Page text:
Colonising the Mind in Chinua Achebe's Things Fall Apart, Arrow of God, and No Longer at Ease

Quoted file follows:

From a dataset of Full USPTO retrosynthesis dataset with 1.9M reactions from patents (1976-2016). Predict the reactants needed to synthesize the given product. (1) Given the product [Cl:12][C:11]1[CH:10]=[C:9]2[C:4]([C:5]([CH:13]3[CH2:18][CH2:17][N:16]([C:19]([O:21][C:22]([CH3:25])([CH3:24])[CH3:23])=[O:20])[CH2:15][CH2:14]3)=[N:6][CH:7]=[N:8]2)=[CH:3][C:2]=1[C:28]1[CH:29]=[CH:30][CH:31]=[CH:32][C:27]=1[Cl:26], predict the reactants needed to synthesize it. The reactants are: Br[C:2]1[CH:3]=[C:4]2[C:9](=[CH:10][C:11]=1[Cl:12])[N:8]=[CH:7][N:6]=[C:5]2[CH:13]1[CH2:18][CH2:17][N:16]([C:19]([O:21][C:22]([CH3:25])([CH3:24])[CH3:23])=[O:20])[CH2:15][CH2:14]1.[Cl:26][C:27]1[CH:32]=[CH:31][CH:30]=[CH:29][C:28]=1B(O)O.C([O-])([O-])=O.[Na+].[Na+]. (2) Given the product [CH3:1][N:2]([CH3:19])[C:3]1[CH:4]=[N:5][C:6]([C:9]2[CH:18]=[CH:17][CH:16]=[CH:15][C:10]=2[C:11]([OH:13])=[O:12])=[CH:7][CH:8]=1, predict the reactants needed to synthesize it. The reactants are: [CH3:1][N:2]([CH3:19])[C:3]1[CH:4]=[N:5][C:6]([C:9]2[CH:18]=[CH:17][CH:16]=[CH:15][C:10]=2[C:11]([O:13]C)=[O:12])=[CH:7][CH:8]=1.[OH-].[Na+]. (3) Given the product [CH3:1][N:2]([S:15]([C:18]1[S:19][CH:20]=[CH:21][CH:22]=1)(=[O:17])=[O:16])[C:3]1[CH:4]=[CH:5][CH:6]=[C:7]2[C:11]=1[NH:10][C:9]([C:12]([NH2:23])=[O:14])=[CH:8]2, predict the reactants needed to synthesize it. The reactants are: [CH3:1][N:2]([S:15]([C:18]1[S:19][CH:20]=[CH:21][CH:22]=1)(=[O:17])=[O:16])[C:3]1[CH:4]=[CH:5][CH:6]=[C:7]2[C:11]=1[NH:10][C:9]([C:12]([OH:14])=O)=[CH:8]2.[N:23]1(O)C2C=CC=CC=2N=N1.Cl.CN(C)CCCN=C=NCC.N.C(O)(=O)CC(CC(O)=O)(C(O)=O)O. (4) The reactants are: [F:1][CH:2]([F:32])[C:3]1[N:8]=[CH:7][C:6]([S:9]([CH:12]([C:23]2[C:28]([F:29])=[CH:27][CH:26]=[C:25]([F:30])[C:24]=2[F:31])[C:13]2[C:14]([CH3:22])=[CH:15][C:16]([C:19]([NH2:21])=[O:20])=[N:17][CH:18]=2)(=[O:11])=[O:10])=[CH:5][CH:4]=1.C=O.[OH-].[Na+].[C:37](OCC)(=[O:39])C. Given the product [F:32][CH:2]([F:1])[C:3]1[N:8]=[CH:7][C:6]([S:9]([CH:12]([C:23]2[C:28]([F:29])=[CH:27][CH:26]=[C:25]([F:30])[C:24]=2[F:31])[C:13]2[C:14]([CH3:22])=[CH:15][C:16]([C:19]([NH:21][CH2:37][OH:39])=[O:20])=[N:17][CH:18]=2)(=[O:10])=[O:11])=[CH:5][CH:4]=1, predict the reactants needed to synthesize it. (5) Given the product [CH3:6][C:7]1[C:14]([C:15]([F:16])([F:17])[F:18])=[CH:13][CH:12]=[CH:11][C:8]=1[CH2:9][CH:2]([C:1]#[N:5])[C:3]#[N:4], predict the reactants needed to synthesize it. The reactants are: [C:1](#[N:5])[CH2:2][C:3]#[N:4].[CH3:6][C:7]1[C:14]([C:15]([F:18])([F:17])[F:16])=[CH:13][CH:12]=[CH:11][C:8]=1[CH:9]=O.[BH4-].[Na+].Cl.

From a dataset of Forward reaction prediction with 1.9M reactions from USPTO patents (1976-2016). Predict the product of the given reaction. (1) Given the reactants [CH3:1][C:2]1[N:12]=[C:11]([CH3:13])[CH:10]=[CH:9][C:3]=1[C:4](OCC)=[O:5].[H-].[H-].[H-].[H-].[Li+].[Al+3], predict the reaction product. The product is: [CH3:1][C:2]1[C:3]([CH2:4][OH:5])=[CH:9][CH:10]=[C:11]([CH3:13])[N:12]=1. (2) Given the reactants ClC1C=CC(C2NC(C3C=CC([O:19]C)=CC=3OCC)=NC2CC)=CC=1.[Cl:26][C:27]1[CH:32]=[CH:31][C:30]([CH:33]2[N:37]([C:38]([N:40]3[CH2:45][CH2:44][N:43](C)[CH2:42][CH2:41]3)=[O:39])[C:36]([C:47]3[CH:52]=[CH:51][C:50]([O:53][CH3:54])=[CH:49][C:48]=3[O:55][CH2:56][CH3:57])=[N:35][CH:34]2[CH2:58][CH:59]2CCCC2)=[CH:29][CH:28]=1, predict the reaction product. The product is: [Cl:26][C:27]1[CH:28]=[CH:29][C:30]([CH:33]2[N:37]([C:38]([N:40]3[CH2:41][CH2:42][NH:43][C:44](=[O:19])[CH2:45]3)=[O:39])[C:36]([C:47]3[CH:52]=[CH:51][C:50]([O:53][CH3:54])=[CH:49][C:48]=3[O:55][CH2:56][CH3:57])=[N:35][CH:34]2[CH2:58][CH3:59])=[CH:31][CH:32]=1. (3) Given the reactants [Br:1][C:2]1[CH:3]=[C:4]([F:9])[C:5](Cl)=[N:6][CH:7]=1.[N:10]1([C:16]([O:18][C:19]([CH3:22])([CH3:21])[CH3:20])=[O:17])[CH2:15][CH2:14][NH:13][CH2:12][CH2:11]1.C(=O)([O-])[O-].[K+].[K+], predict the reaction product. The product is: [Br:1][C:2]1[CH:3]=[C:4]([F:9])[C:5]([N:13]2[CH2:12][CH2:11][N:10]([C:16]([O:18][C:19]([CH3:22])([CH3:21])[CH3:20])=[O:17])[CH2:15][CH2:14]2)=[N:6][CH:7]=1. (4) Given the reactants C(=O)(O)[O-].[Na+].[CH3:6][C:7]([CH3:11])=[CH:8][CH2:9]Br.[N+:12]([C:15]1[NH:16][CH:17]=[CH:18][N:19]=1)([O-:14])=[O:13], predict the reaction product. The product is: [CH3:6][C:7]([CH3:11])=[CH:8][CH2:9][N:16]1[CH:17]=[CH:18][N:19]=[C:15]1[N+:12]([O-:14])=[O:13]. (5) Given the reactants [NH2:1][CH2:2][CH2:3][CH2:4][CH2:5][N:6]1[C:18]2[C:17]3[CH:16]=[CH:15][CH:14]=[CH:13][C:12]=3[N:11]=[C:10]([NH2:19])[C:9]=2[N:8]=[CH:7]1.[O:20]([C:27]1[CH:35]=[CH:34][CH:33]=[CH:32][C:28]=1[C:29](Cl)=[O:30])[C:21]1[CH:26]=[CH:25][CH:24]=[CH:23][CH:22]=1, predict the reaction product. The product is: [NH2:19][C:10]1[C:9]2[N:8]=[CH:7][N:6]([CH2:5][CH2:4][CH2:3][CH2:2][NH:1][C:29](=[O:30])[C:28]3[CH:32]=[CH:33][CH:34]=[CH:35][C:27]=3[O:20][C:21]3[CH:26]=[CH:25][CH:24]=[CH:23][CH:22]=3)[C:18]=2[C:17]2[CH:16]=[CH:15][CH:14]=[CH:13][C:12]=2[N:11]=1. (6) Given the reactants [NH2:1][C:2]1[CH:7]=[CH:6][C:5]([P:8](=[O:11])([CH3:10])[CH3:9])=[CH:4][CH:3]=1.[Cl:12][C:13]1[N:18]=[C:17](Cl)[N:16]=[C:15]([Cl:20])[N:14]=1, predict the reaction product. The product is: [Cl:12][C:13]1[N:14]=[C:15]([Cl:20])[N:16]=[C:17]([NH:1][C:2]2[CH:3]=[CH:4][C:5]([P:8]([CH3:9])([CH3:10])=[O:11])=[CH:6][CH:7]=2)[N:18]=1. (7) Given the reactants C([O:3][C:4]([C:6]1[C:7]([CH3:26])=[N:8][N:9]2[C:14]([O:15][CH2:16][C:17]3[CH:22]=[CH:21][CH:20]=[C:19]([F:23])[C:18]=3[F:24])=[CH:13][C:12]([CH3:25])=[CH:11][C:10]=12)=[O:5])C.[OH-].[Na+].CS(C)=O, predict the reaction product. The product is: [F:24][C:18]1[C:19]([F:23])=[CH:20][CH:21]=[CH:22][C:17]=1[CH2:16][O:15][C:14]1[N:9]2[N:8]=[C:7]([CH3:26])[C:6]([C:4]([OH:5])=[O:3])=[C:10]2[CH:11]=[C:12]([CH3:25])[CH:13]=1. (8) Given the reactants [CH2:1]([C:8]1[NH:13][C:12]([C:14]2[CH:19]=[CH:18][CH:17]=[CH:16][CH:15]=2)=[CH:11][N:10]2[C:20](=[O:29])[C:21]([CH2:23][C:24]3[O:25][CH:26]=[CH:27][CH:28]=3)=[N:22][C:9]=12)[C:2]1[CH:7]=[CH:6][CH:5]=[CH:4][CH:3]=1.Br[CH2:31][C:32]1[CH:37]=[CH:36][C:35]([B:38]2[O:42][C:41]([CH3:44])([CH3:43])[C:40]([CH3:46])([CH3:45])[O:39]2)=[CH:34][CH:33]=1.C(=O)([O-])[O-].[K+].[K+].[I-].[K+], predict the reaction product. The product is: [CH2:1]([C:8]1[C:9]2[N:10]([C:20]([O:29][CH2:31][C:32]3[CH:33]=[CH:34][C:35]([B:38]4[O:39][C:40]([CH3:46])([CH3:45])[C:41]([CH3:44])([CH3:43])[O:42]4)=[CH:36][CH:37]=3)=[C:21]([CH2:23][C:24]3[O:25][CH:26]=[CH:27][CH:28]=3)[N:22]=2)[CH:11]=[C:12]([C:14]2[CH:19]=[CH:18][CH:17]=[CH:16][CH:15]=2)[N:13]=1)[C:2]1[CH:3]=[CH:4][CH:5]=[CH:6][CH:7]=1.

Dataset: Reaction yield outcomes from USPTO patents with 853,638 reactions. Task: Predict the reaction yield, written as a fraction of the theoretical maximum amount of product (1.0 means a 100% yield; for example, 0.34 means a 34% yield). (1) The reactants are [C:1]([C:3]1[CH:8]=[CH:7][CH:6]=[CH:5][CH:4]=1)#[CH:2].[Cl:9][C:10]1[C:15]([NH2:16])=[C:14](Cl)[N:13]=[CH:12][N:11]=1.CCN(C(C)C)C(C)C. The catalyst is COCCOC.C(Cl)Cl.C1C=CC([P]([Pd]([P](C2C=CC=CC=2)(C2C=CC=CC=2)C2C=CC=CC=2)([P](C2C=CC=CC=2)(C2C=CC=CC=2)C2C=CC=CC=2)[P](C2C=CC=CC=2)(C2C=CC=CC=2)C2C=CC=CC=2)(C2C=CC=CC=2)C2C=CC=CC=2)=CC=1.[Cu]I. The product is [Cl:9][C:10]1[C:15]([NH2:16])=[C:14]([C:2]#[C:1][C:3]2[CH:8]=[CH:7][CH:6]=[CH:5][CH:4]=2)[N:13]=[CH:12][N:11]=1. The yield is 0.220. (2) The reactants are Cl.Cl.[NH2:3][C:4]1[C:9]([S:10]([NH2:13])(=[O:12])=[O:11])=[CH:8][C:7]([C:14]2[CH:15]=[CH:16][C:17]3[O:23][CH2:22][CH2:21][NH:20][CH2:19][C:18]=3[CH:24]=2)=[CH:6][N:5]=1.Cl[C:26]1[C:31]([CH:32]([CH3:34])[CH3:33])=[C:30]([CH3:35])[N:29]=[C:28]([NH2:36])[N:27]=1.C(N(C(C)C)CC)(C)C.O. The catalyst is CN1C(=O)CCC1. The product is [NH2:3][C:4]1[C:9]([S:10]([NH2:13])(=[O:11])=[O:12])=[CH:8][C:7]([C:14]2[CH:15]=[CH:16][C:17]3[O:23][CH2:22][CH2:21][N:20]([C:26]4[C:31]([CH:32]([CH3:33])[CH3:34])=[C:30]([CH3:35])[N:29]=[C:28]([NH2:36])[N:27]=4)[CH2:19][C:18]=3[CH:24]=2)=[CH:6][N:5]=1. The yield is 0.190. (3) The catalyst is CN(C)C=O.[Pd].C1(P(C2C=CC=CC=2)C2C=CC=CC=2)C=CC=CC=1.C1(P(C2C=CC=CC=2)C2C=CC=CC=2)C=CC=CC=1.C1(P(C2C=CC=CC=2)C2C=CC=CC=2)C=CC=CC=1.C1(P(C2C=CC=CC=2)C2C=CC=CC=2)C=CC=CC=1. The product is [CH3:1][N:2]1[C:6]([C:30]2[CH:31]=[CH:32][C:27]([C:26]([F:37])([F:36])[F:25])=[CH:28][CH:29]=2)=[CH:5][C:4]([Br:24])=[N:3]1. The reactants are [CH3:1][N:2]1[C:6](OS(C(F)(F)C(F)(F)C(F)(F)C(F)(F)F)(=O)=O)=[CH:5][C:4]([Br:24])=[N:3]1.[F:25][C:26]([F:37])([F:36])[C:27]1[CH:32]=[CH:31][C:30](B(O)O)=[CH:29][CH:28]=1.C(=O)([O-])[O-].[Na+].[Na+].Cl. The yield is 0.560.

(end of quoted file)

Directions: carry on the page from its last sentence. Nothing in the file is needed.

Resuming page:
The process of colonisation attributes pre-determined roles for both the coloniser and the colonised, which aims at establishing a power relationship between the two. A supposed superiority of the coloniser over his subjects stands out as the main characteristic of the discourse. Through the manipulations of the coloniser, an inferiority complex is etched in the minds of the indigenous peoples. Chinua Achebe deconstructs the false image of his people by a journey to different phases of the colonial rule in Nigeria and shows his readers the process in which the degrading image of the African is created. Starting from the pre-colonial Igbo village, he covers the whole colonial history of Nigeria through three different generations. Each generation is marked by a point of subjugation in which the protagonist and the societies they represent succumb to their colonisers. By placing an emphasis on the reasons that pave the way to their surrender rather than the act of surrender itself, Achebe prompts his Nigerian audience to make peace with their past in order to be able to move forward with a restored self-confidence in the eve of their national independence. Only when their tarnished image is cleaned by making their side of the story be heard by the world, true decolonisation can be achieved. Accordingly, the major aim of this thesis is to analyse Things Fall Apart (1958), Arrow of God (1964), and No Longer at Ease (1960) as Achebe’s giving voice to three generations of Nigerians, who lived under colonial rule, and returning their dignity, which has been stripped from them during the colonial discourse.